Again with the car analogy: winning a lifetime supply of motor oil will keep your engine lubricated forever, but it will not put gas in your fuel tank.
So while the terms sound similar, it’s very different in practice.
Does a VPN use more data?
Yes, using a VPN will increase your data usage – including mobile data – and anyone who says otherwise is a liar.
It’s all thanks to something called “encryption overhead.” You see, a VPN operates by:
- Encrypting your data, which means scrambling the contents, chopping it up into packages, and adding a necessary wrapping for the VPN server to know what’s what.
- Routing that data via a VPN server.
- Decrypting the data, reconstructing it into the original chunks, and forwarding these chunks to a website or service.
- Repeating this process the other way around once it gets a reply.
That being said, your data gets chopped up into packages for transmission even without a VPN. The difference is that a VPN connection repacks it to keep you safe, and encryption overhead helps the server reconstruct that structure after description. Just how big the overhead is depends on the VPN protocol in use. Generally, the more secure protocols incur a larger overhead.
It’s typically quoted that, depending on protocol, you can expect to see a 5-15% increase in data use, with the biggest glutton being OpenVPN working in TCP mode.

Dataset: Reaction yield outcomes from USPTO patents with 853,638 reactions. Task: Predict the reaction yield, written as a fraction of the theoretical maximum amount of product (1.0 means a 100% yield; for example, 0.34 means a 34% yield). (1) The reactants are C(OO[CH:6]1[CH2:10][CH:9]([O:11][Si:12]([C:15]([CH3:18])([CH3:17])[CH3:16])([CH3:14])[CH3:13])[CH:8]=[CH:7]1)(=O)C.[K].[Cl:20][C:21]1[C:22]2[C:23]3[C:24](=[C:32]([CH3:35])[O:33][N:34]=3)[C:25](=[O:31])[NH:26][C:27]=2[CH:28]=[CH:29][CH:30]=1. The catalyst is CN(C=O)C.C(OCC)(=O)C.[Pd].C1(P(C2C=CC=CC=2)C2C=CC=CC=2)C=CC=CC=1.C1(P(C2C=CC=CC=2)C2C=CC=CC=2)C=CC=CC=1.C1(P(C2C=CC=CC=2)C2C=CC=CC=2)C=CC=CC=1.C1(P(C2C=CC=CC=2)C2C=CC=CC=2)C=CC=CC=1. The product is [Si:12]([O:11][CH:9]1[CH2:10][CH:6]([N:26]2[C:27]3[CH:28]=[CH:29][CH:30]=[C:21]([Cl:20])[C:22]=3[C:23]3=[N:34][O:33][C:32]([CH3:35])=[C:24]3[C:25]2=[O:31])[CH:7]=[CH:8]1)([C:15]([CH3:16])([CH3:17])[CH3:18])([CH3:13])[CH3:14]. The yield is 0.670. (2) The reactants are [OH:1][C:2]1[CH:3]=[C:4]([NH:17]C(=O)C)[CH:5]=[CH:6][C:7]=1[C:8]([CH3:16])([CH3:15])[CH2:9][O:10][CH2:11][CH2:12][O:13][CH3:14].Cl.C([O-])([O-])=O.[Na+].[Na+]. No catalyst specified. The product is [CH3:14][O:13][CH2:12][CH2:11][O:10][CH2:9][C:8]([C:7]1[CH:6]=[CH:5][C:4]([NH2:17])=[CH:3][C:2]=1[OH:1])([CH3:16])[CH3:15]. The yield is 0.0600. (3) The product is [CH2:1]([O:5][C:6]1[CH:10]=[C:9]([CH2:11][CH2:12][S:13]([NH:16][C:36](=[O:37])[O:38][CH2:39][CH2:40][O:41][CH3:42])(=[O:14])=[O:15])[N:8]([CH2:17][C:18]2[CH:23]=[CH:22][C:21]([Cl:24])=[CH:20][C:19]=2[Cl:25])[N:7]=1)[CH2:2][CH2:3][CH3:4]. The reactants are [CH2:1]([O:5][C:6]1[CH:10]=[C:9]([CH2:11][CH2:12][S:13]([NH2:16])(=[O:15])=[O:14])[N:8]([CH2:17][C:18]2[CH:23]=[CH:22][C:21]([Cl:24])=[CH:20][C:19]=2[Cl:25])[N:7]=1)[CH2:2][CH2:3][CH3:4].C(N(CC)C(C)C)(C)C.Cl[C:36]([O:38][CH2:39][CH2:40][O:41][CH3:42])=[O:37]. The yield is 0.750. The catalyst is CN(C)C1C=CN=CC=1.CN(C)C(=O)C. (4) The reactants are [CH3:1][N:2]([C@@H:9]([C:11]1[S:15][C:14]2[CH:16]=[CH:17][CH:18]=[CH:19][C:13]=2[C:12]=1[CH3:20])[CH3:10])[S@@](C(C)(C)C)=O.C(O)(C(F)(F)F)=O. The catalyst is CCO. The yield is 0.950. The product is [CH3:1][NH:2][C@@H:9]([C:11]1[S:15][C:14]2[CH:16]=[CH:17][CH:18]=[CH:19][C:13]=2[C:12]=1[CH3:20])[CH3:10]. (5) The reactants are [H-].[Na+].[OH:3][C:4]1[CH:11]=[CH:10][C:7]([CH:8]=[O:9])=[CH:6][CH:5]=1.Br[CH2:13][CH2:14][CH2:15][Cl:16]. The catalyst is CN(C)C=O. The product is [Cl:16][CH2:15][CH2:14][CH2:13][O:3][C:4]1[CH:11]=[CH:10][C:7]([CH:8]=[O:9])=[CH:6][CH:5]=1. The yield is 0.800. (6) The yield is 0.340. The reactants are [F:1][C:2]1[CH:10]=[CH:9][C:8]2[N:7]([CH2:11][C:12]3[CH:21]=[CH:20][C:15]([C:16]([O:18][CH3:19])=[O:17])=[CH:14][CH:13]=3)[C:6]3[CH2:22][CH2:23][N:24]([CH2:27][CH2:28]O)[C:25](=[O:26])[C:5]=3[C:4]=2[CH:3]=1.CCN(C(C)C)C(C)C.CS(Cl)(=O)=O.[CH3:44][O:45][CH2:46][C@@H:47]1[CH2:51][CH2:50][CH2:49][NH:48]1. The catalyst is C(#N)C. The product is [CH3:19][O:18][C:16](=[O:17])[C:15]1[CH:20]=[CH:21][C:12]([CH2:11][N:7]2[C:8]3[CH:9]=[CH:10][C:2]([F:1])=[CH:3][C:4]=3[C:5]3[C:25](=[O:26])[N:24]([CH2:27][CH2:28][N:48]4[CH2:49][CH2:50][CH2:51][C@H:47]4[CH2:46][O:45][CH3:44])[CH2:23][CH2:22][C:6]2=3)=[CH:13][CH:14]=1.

What VPN protocol is best for mobile data?
IKEv2 (technically IPsec/IKEv2, but let’s not get nitpicky) is the best protocol for mobile data because:
- It only has medium encryption overhead.
- It is really good at maintaining a VPN connection even when you’re switching actual connections (when moving from one cell phone tower’s radius to another).
At the same time, WireGuard, the new kid on the block, is also great for reducing overhead without compromising security. Plus, switching VPN protocols on a VPN app is as easy as pie.
Are there protocols that use even less overhead? Yes, PPTP and such, but they’re obsolete and unsafe to the point where you might as well not use them.
How can I make a VPN use less mobile data?
There are a few ways you can minimize VPN data usage:
- Use split tunneling: Split tunneling allows you to make exceptions for which apps use VPN protection or not. The unprotected stuff will not have an encryption overhead because it’s not encrypted.
- Turn off the VPN when not in use: When you don’t need the VPN’s functions of hiding your IP and encrypting your data, you can turn it off.
- Avoid free VPNs: Among many reasons not to use a free VPN is that it might be monetized via ads and pop-ups, and those eat up mobile data like crazy.
Get your mobile VPN right here
Now that we’ve established that a VPN works over cellular data and the impact it has on data usage, you can start thinking about getting a VPN that’s right for you. With that in mind, ensure your security and privacy with a VPN service that thinks of mobile users as well.